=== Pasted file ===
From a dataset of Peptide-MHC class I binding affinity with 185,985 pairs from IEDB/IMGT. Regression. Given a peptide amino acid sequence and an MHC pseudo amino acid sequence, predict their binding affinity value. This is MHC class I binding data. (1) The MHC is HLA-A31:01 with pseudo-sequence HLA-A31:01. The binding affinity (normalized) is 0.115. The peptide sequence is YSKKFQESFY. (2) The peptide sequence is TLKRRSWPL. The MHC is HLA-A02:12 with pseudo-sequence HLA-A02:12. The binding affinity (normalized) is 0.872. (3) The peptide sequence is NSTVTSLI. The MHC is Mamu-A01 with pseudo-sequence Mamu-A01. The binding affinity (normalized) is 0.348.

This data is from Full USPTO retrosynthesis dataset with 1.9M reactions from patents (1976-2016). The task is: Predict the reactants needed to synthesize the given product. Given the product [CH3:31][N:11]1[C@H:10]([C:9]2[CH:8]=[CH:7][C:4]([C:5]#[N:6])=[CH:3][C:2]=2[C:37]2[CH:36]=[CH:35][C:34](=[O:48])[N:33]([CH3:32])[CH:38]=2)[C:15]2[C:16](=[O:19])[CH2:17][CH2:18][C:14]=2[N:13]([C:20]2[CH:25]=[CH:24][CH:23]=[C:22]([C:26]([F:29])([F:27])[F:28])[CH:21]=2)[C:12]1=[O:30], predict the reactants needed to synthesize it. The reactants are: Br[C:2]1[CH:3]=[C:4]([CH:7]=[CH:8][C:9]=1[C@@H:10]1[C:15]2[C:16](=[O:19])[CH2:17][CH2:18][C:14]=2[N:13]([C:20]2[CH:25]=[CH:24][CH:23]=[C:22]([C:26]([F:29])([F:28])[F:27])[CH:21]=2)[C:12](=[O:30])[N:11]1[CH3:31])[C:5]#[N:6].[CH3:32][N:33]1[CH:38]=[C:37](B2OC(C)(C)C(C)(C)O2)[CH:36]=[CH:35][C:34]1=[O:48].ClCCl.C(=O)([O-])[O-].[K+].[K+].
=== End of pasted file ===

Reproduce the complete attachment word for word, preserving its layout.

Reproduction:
From a dataset of Peptide-MHC class I binding affinity with 185,985 pairs from IEDB/IMGT. Regression. Given a peptide amino acid sequence and an MHC pseudo amino acid sequence, predict their binding affinity value. This is MHC class I binding data. (1) The MHC is HLA-A31:01 with pseudo-sequence HLA-A31:01. The binding affinity (normalized) is 0.115. The peptide sequence is YSKKFQESFY. (2) The peptide sequence is TLKRRSWPL. The MHC is HLA-A02:12 with pseudo-sequence HLA-A02:12. The binding affinity (normalized) is 0.872. (3) The peptide sequence is NSTVTSLI. The MHC is Mamu-A01 with pseudo-sequence Mamu-A01. The binding affinity (normalized) is 0.348.

This data is from Full USPTO retrosynthesis dataset with 1.9M reactions from patents (1976-2016). The task is: Predict the reactants needed to synthesize the given product. Given the product [CH3:31][N:11]1[C@H:10]([C:9]2[CH:8]=[CH:7][C:4]([C:5]#[N:6])=[CH:3][C:2]=2[C:37]2[CH:36]=[CH:35][C:34](=[O:48])[N:33]([CH3:32])[CH:38]=2)[C:15]2[C:16](=[O:19])[CH2:17][CH2:18][C:14]=2[N:13]([C:20]2[CH:25]=[CH:24][CH:23]=[C:22]([C:26]([F:29])([F:27])[F:28])[CH:21]=2)[C:12]1=[O:30], predict the reactants needed to synthesize it. The reactants are: Br[C:2]1[CH:3]=[C:4]([CH:7]=[CH:8][C:9]=1[C@@H:10]1[C:15]2[C:16](=[O:19])[CH2:17][CH2:18][C:14]=2[N:13]([C:20]2[CH:25]=[CH:24][CH:23]=[C:22]([C:26]([F:29])([F:28])[F:27])[CH:21]=2)[C:12](=[O:30])[N:11]1[CH3:31])[C:5]#[N:6].[CH3:32][N:33]1[CH:38]=[C:37](B2OC(C)(C)C(C)(C)O2)[CH:36]=[CH:35][C:34]1=[O:48].ClCCl.C(=O)([O-])[O-].[K+].[K+].